Timing is a Challenge with Careers

I’ve been having a lot of discussions with people lately that are looking for a new job. Some don’t have a job and are looking, but many of them have jobs and are just looking for something different or something better. I always find these situations challenging because I feel this incessant need to fix their problem (ie. a job). When I can it feels amazing and when I can’t it makes me sad.

The challenge with all of this is that jobs are fickle things. Timing matters a lot when it comes to finding the right job. I can’t tell you how often I’ve heard people talk about their careers and how they felt blessed (or lucky) that the perfect job came up at just the perfect time. It’s great when this perfect timing happens for both employer and job seeker.

While it’s beautiful when perfect timing happens, I’ve heard even more stories from people who have to really grind it out and be patient as they search for the perfect job. One challenge is that in hindsight people usually look back and remember all the good that happened once they got the job and how whatever job they got was perfect timing even if the reality was that they waited a long time and they were extremely frustrated waiting for that perfect job. It’s easy to create a revisionist history in our mind that only remembers the good and not the bad.

Related to this idea is how many people think they want a new job, but don’t realize how good their current job is for them. It’s a principle we’ve talked about regularly on this blog. Change doesn’t always mean that it will be better. To use a phrase everyone is familiar with, the grass is always greener on the other side. As we look at our current position we can often only see the bad, but when we look at other positions we can only ever see the good. If you have that mindset, you likely won’t be happy in any position.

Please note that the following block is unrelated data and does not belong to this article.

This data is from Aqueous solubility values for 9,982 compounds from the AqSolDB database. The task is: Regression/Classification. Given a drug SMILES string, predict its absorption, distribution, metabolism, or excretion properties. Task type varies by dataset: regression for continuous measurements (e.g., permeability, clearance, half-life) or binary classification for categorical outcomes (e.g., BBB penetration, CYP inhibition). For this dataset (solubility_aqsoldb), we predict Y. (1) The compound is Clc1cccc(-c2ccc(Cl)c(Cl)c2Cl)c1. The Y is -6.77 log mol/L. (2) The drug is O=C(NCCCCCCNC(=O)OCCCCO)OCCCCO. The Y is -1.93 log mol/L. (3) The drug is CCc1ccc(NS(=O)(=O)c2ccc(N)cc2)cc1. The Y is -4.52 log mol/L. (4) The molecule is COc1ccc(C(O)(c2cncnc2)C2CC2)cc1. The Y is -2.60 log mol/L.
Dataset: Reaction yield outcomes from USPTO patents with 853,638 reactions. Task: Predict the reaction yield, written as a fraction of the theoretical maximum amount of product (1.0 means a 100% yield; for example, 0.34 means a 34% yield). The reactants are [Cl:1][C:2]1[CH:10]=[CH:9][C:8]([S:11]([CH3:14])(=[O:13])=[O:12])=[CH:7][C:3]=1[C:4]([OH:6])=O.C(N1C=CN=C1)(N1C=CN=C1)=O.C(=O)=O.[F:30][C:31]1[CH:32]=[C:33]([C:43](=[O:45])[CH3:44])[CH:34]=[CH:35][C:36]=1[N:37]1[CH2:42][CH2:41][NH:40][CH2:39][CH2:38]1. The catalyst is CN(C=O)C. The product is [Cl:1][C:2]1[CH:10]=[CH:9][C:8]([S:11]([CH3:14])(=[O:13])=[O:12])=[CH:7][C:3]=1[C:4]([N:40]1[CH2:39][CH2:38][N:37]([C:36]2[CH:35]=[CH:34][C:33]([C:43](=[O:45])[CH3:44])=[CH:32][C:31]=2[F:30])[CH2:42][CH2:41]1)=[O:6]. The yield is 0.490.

I saw this first hand in my career. I’d applied for a position as a professor in Hawaii. Sounds like the dream job right? Well, we’d lived in Hawaii before and so we knew the goods and bads of living there. As I went through the interview process, my wife and I focused almost completely on the great things we’d have if I got the job and we moved back to Hawaii. It was amazing how we created a bit of a reality vortex which ignored all the bad things. Not to mention, we remembered all the bad things of our current situation.

Long story short, I ended up not getting the job as a professor. Once that happened, my wife and I quickly started to remember all the bad things about living in Hawaii (yes, there are bad things, believe me). Upon further reflection, moving to Hawaii would have been an awful choice for my family, so I was lucky that I didn’t get the job. However, we’d been so focused on the good of the alternative that we ignored the bad and forgot the good we already had where we were.

The nice ending to this story is that shortly after not getting that job in Hawaii I decided to quit my day job and just work for myself as a full-time blogger. Healthcare Scene and this blog wouldn’t be here today if I’d gotten that job in Hawaii. Was that perfect timing? I’m not so sure, but I do think life has a way of working out if you work hard and focus on becoming great at something you enjoy. We just sometimes have to be patient as we wait for the timing to be right before we make a change.

About the author

John Lynn

John Lynn

John Lynn is the Founder of the HealthcareScene.com, a network of leading Healthcare IT resources. The flagship blog, Healthcare IT Today, contains over 13,000 articles with over half of the articles written by John. These EMR and Healthcare IT related articles have been viewed over 20 million times.

John manages Healthcare IT Central, the leading career Health IT job board. He also organizes the first of its kind conference and community focused on healthcare marketing, Healthcare and IT Marketing Conference, and a healthcare IT conference, EXPO.health, focused on practical healthcare IT innovation. John is an advisor to multiple healthcare IT companies. John is highly involved in social media, and in addition to his blogs can be found on Twitter: @techguy.